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5/8/2009
10:15 AM
Joe Weinman
Joe Weinman
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McKinsey Cloud Report's Popularity Disproves Its Own Analysis

The sudden spike of interest in McKinsey's cloud computing report, ironically, demonstrates why the consulting company got its cost analysis wrong. Since the report focused on Amazon EC2, I thought I'd use Amazon's own Alexa web monitoring service to provide data that proves why that's so.

The sudden spike of interest in McKinsey's cloud computing report, ironically, demonstrates why the consulting company got its cost analysis wrong. Since the report focused on Amazon EC2, I thought I'd use Amazon's own Alexa web monitoring service to provide data that proves why that's so.McKinsey and the Uptime Institute recently determined that cloud computing can be twice as expensive as enterprise data center computing on a unit cost basis, e.g., a Linux-server-hour. They concluded from this that enterprises should postpone acquisition of public cloud services. Although having Uptime--which has a data center engineering division--comment on the value of cloud services is a little like having a car dealer comment on whether his customers might not be better off renting, the cloudosphere of CIOs, analysts, and prognosticators was nevertheless all a-twitter over the study.

The primary fallacy of the McKinsey report (as I explained in a recent blog post on Gigaom.com) was in focusing on unit cost rather than total cost. This isn't just an Econ 101 pop quiz question, but rather a key business concern. One of the advantages of on-demand pay-per-use services, such as cloud computing infrastructure-as-a-service, rental cars, hotel rooms, and electricity is that you pay only when you use the service, as opposed to owned infrastructure where you pay even if you've over-provisioned capacity that sits idle.

Consequently, focusing only on higher prices for equivalent unit capacity when using such services doesn't tell the whole story--one needs to look at the zero cost when not using such services during off-peak times to evaluate the total cost.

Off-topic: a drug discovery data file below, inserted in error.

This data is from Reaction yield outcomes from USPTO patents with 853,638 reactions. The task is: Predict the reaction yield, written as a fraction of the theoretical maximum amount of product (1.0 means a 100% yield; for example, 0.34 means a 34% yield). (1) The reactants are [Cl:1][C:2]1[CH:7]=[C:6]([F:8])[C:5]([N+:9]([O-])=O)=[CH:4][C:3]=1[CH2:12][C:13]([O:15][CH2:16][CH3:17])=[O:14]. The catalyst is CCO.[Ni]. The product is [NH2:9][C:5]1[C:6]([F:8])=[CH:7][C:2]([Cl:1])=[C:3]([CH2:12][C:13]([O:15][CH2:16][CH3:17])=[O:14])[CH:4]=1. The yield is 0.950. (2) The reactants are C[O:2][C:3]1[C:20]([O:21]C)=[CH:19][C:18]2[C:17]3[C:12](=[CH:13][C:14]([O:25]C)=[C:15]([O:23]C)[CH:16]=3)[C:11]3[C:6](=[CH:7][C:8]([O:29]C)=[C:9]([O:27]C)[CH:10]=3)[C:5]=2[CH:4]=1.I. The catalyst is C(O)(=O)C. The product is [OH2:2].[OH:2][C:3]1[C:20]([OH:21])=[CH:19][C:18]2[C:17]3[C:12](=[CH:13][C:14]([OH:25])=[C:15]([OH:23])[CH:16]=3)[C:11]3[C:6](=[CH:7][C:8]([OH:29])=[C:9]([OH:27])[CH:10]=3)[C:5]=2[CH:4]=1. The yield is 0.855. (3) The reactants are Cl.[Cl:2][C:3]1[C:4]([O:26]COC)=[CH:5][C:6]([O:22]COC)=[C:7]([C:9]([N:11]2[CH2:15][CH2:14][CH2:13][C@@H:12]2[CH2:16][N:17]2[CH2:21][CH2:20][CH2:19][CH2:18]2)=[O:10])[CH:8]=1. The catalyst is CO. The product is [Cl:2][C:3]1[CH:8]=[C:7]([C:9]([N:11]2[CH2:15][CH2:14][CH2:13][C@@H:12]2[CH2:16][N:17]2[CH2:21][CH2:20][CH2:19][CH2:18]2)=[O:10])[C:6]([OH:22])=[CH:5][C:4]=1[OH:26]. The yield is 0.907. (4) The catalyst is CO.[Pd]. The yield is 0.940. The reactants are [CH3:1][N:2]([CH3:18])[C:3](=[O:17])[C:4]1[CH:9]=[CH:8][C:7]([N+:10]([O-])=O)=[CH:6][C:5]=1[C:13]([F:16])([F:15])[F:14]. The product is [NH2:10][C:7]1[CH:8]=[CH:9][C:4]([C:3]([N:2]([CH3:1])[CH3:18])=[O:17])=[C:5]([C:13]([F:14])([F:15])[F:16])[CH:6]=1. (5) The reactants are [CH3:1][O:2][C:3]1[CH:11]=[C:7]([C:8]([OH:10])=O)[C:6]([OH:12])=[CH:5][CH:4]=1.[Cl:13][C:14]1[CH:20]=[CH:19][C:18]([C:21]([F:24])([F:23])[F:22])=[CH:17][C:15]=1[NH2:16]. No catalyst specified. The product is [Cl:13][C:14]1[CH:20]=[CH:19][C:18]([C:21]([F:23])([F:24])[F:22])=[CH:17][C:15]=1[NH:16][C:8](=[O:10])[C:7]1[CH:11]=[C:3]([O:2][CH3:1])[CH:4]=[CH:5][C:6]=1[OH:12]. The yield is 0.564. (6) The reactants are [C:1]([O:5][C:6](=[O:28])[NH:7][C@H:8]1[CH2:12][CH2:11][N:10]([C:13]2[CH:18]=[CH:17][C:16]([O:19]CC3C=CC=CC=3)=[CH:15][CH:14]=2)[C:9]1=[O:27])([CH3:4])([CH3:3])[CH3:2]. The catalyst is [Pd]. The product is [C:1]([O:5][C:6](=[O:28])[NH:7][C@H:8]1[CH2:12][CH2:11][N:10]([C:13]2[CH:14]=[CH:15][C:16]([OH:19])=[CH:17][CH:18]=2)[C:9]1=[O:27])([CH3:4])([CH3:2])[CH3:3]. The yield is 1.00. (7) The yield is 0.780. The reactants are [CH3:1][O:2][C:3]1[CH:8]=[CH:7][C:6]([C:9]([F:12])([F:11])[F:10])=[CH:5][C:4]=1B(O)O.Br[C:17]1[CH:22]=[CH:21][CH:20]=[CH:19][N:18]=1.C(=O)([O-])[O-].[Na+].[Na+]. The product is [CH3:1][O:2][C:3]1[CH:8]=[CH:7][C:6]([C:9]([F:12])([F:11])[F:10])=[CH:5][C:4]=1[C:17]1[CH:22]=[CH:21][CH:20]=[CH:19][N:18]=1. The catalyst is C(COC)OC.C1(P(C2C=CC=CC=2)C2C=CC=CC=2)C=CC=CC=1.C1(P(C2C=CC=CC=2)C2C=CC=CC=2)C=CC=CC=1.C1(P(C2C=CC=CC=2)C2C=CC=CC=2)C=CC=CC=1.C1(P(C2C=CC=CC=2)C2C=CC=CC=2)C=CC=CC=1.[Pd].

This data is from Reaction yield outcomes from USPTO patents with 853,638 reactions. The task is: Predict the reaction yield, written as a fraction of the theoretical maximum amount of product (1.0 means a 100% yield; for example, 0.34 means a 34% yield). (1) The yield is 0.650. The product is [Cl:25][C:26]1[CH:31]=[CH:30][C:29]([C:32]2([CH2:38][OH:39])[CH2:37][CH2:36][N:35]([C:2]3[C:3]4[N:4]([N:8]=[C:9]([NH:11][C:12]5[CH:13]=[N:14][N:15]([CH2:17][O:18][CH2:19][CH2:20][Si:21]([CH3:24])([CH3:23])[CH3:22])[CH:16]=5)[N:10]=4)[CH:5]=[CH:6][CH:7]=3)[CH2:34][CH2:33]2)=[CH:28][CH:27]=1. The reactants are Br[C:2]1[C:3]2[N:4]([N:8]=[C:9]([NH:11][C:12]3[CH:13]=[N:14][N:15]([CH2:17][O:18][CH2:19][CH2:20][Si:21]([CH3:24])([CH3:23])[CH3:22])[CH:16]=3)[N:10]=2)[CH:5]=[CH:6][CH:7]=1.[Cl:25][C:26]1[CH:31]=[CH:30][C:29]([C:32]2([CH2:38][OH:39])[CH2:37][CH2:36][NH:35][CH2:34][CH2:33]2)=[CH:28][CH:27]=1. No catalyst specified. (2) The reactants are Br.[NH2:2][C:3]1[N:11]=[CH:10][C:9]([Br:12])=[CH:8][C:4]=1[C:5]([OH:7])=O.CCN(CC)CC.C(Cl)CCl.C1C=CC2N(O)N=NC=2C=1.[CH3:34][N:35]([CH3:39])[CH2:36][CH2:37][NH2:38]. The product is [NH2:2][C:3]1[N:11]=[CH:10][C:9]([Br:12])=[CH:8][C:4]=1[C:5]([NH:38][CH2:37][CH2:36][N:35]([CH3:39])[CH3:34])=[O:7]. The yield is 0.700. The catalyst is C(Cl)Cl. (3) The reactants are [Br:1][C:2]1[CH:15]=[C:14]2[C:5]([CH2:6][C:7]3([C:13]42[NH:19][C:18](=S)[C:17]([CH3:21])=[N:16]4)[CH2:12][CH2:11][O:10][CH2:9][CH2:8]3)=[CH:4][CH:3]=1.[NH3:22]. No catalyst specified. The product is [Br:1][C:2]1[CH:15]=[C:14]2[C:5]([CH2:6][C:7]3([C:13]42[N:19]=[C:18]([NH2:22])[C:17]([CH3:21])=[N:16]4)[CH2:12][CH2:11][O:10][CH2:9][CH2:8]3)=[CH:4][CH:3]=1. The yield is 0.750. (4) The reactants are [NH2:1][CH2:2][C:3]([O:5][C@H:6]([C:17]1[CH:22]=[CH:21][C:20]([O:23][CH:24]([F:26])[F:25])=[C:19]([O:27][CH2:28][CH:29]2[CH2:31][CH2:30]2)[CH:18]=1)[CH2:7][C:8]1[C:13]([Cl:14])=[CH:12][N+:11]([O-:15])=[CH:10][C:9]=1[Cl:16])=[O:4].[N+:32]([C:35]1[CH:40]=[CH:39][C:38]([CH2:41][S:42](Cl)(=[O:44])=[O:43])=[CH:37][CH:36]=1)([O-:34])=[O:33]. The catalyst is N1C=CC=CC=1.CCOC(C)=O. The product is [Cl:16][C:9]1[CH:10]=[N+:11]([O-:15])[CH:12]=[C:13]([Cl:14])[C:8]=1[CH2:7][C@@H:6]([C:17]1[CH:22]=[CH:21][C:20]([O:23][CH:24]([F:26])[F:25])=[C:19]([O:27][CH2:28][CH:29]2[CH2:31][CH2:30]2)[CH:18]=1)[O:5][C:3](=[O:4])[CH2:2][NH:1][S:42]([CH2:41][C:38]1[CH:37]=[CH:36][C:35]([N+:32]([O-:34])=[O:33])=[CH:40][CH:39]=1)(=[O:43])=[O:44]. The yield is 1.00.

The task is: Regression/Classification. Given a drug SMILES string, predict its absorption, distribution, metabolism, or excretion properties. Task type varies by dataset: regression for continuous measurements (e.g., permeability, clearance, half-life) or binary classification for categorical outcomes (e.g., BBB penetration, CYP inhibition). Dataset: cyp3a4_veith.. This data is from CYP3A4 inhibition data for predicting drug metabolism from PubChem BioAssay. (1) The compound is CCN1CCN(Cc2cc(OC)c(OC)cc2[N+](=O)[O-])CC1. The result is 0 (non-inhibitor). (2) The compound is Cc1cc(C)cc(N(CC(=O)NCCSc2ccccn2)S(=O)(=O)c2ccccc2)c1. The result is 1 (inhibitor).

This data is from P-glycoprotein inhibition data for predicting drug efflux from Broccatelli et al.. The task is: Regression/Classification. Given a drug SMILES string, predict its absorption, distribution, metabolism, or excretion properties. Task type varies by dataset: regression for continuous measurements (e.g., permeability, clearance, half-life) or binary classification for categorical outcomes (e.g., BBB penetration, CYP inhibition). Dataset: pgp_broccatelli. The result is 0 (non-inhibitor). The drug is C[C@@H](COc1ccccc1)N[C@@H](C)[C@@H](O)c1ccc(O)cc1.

Alexa shows a spike in traffic at UptimeInstitute.org at the time the report was released, and while it may not look like more than a speed bump, it represents a five-fold increase in traffic versus average.

Traffic Stats
(click image for larger view)


Specifically, Uptime's page views peaked at about 0.0001% of global page views. This compares to their running average of about 0.00002%. In other words, they had a five-fold increase in traffic, so their peak-to-average ratio is 5. The reason the peak-to-average ratio is key is that the cost of owned infrastructure is proportional to the capacity required to service peak demand, whereas the cost of on-demand pay-for-use infrastructure is proportional to the average capacity required. For example, if you have an annual party every year with 100 couples coming in from out of town, it's probably cheaper to rent hotel rooms for the weekend, even at a premium, than to own a house with 100 spare bedrooms that are unused for 363 days of the year.

A hybrid approach to own sufficient capacity to handle average load coupled with a cloud strategy for peak (i.e., own the base, rent the spike), might have been even cheaper. In any event, by using a pure cloud services approach, the Uptime Institute could have cut their total cost by two to two and a half-times, if they followed the data--and ignored the conclusions--of their joint report with McKinsey.

Sure, there are some fine points that can be argued: Is the Alexa sampling methodology accurate, representative, and statistically valid? Did the absolute quantity of global page views change during the sample period? How do page views correlate with server load? How do loads on content servers compare to web servers? On the other hand, since the report was a 1.0 Megabyte PDF, instead of a lighter web page, the actual server load may have been more than five times greater during this period.

The bottom line is, it's the total cost that matters. It may be better to pay a little more some of the time than a little less all the time. If that isn't clear, let me rephrase it: It may be better to pay nothing most of the time than something all the time. This is one of the many ways cloud services, even when and if they are more expensive, generate cost savings.

Joe Weinman is Strategy and Business Development VP for AT&T Business Solutions.

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